Every summer for 25 years, Mark Vasu has gotten together for a weekend getaway with old friends from Duke University. The 15 men, who graduated in 1984, gather in the same cabin in Highlands, N.C.
“It’s a judgment-free, action-packed, adventure-based weekend,” says Mr. Vasu. “We go hiking, whitewater rafting, rock climbing, fly-fishing.”
What they don’t do is sit around as a group, the way women do, sharing their deepest feelings.
[MOVEON] Dan Miller
Mark Leonard, second row center, with his friends in East Northport, N.Y., in 1980.
Male friendships like these are absolutely typical, but don’t assume they’re inferior to female friendships. “If we use a women’s paradigm for friendship, we’re making a mistake,” says Geoffrey Greif, a professor at the University of Maryland’s School of Social Work, who has studied how 386 men made, kept and nurtured friendships. Men might not be physically or emotionally expressive, he says, but we derive great support from our friendships.
Researchers say women’s friendships are face to face: They talk, cry together, share secrets. Men’s friendships are side by side: We play golf. We go to football games.
For several years, I’ve reported on the friendships women share, first for this column and then for “The Girls From Ames,” a book about the 40-year friendship of 11 women from Ames, Iowa. And though I envy women’s easy intimacy, I also know it wouldn’t work for me and my friends.
I’ve played poker with the same guys every Thursday night for 18 years. We rarely talk about our lives. We talk about cards, betting, bluffing.
I used to say that my poker buddies don’t even know my kids’ names. But then I wondered if I was exaggerating. So one night I turned to my left at the poker table and casually asked my friend Lance: “Hey Lance, could you name my children?”
He shrugged, paused to think, then smiled sheepishly. “I could rename them,” he said.
Dr. Greif isn’t surprised by my story. In his poker game, he says, if a man were to reveal that he lost his job or that his wife left him, the other guys would say, “Gee, dude, that’s too bad. Want us to deal you out this hand?”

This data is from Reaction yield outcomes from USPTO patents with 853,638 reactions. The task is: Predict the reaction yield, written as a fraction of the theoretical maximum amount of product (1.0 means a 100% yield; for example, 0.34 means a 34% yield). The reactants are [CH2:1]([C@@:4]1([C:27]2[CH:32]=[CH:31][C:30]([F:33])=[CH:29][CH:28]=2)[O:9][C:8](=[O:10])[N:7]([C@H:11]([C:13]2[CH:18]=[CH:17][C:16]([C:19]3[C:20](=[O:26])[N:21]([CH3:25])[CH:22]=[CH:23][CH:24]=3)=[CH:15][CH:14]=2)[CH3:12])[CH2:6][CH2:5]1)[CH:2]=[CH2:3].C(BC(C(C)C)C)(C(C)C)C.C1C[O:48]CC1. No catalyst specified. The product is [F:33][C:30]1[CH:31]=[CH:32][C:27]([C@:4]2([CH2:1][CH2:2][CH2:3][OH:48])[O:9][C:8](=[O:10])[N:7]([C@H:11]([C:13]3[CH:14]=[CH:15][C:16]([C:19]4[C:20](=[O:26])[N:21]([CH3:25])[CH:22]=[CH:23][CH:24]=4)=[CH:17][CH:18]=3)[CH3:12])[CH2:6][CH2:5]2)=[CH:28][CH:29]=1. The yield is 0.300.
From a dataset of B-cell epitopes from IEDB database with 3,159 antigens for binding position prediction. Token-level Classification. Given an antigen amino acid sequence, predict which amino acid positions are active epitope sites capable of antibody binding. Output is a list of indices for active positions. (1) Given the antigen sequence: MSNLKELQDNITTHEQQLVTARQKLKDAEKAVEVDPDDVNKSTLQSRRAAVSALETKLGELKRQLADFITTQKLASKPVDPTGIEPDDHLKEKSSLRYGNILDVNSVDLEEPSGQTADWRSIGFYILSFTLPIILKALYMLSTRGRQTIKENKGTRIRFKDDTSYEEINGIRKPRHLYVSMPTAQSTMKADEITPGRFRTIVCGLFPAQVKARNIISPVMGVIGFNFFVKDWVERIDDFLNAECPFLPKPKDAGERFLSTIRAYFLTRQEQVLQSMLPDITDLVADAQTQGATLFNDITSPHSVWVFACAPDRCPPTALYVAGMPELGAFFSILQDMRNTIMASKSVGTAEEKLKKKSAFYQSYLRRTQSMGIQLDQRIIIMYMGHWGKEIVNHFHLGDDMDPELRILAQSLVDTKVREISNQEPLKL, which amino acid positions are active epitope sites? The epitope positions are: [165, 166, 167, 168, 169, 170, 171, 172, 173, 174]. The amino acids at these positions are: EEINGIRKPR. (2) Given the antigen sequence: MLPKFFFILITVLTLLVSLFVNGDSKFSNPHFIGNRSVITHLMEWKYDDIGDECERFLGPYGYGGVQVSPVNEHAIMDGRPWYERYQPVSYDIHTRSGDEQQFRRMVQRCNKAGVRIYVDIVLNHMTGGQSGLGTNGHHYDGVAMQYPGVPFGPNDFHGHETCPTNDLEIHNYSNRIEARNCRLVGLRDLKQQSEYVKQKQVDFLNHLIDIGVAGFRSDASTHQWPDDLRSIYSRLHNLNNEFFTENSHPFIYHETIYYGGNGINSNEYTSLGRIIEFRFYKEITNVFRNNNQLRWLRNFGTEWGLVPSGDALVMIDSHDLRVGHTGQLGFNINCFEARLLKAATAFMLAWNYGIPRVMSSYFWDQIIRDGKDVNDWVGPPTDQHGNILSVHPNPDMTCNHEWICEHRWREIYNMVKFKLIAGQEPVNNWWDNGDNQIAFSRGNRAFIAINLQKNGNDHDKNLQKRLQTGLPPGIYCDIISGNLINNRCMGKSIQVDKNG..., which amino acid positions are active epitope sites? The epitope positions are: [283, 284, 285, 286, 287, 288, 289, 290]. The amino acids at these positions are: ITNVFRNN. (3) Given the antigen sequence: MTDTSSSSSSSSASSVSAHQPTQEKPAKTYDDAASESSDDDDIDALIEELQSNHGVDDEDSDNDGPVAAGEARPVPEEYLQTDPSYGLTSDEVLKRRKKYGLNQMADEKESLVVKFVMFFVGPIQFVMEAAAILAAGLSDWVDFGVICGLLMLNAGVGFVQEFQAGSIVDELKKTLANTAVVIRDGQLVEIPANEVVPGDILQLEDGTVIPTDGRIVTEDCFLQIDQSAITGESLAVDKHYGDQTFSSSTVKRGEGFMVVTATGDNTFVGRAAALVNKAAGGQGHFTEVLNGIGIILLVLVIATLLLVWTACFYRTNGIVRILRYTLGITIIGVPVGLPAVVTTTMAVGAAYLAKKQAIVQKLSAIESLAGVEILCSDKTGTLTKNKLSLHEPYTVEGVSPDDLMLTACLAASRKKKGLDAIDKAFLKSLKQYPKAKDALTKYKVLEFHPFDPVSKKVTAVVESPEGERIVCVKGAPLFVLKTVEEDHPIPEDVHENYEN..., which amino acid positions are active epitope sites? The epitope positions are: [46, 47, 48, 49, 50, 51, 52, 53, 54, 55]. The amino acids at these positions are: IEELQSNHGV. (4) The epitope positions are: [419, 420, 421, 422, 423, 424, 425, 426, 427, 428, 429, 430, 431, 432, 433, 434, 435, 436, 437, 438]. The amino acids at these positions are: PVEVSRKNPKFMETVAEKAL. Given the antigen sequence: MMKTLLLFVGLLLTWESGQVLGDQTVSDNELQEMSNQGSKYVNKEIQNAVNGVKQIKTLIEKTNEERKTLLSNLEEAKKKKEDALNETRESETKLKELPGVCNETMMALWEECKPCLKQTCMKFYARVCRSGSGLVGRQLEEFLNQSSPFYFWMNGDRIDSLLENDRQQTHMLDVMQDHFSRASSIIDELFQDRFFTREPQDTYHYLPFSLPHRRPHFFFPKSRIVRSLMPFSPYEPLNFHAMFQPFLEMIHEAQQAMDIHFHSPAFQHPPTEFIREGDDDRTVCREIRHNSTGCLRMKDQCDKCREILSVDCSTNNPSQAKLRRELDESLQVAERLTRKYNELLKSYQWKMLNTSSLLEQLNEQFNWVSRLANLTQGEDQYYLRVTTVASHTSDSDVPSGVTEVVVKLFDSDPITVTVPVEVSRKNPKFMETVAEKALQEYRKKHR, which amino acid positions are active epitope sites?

Since 1978, Mark Leonard has played on a softball team with eight pals he grew up with in East Northport, N.Y. When they get together, they reminisce about shared experiences, like the time they were asked to leave an all-you-can-eat dinner at Beefsteak Charlie’s because they had consumed every piece of meat in the restaurant.
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Mark Leonard, center in vest, with his friends at his wedding in 2000. Dan Miller, with beard, is at his side.
“Our conversations deal with the doing of things rather than the feeling of things,” says Mr. Leonard.
In his research, Dr. Greif found that men generally resist high-maintenance relationships, whether with spouses, girlfriends or male pals. When picking friends, “men don’t want someone who is too needy,” he says. A third of the men in his study said they learned positive things from female friendships, but 25% had a negative impression of women as friends, citing issues such as “cattiness” and “too much drama.” And women are more likely than men to hold grudges toward friends, according to Dr. Greif’s 2009 book, “Buddy System.”
Studies show that in their late 20s and 30s, women have a harder time staying in touch with old friends. Those are the years when they’re busy starting careers and raising children, so they don’t have time to gather for reunions. Money is tighter, too. But around age 40, women start reconnecting. Before the 1990s, researchers assumed this was because they had more time for friendship in their 40s, as their children became self-sufficient. But now researchers consider this middle-aged focus on friendship to be a life stage; as women plan the next chapter of their lives, they turn to friends for guidance and empathy.
Men, meanwhile, tend to build friendships until about age 30, but there’s often a falloff after that. Among the reasons: Their friendships are more apt to be hurt by geographical moves and differences in career trajectories. Recent studies, however, are now finding that men in their late 40s are turning to what Dr. Grief calls “rusted” friends—longtime pals they knew when they were younger. The Internet is making it easier for them to make contact with one another.